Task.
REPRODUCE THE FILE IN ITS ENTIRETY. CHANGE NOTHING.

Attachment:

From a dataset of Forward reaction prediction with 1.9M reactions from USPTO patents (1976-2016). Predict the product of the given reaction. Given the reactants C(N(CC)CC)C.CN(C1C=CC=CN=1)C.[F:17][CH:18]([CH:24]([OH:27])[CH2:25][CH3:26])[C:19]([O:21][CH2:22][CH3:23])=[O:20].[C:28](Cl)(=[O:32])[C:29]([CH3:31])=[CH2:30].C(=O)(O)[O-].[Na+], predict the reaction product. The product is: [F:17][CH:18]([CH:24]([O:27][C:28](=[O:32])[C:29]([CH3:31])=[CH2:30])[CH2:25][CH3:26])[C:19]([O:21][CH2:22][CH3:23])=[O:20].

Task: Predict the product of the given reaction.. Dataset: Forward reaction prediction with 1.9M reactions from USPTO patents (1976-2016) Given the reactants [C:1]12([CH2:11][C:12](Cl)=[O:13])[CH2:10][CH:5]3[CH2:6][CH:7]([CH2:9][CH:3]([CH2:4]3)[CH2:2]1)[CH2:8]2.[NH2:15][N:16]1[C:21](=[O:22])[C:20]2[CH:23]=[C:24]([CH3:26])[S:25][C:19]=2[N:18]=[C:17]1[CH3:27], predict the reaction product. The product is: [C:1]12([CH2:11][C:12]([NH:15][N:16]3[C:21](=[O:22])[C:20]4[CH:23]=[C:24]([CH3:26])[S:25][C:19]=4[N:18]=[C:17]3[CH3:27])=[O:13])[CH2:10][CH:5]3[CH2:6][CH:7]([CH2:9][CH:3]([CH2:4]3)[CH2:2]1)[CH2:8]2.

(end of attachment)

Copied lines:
From a dataset of Forward reaction prediction with 1.9M reactions from USPTO patents (1976-2016). Predict the product of the given reaction. Given the reactants C(N(CC)CC)C.CN(C1C=CC=CN=1)C.[F:17][CH:18]([CH:24]([OH:27])[CH2:25][CH3:26])[C:19]([O:21][CH2:22][CH3:23])=[O:20].[C:28](Cl)(=[O:32])[C:29]([CH3:31])=[CH2:30].C(=O)(O)[O-].[Na+], predict the reaction product. The product is: [F:17][CH:18]([CH:24]([O:27][C:28](=[O:32])[C:29]([CH3:31])=[CH2:30])[CH2:25][CH3:26])[C:19]([O:21][CH2:22][CH3:23])=[O:20].

Task: Predict the product of the given reaction.. Dataset: Forward reaction prediction with 1.9M reactions from USPTO patents (1976-2016) Given the reactants [C:1]12([CH2:11][C:12](Cl)=[O:13])[CH2:10][CH:5]3[CH2:6][CH:7]([CH2:9][CH:3]([CH2:4]3)[CH2:2]1)[CH2:8]2.[NH2:15][N:16]1[C:21](=[O:22])[C:20]2[CH:23]=[C:24]([CH3:26])[S:25][C:19]=2[N:18]=[C:17]1[CH3:27], predict the reaction product. The product is: [C:1]12([CH2:11][C:12]([NH:15][N:16]3[C:21](=[O:22])[C:20]4[CH:23]=[C:24]([CH3:26])[S:25][C:19]=4[N:18]=[C:17]3[CH3:27])=[O:13])[CH2:10][CH:5]3[CH2:6][CH:7]([CH2:9][CH:3]([CH2:4]3)[CH2:2]1)[CH2:8]2.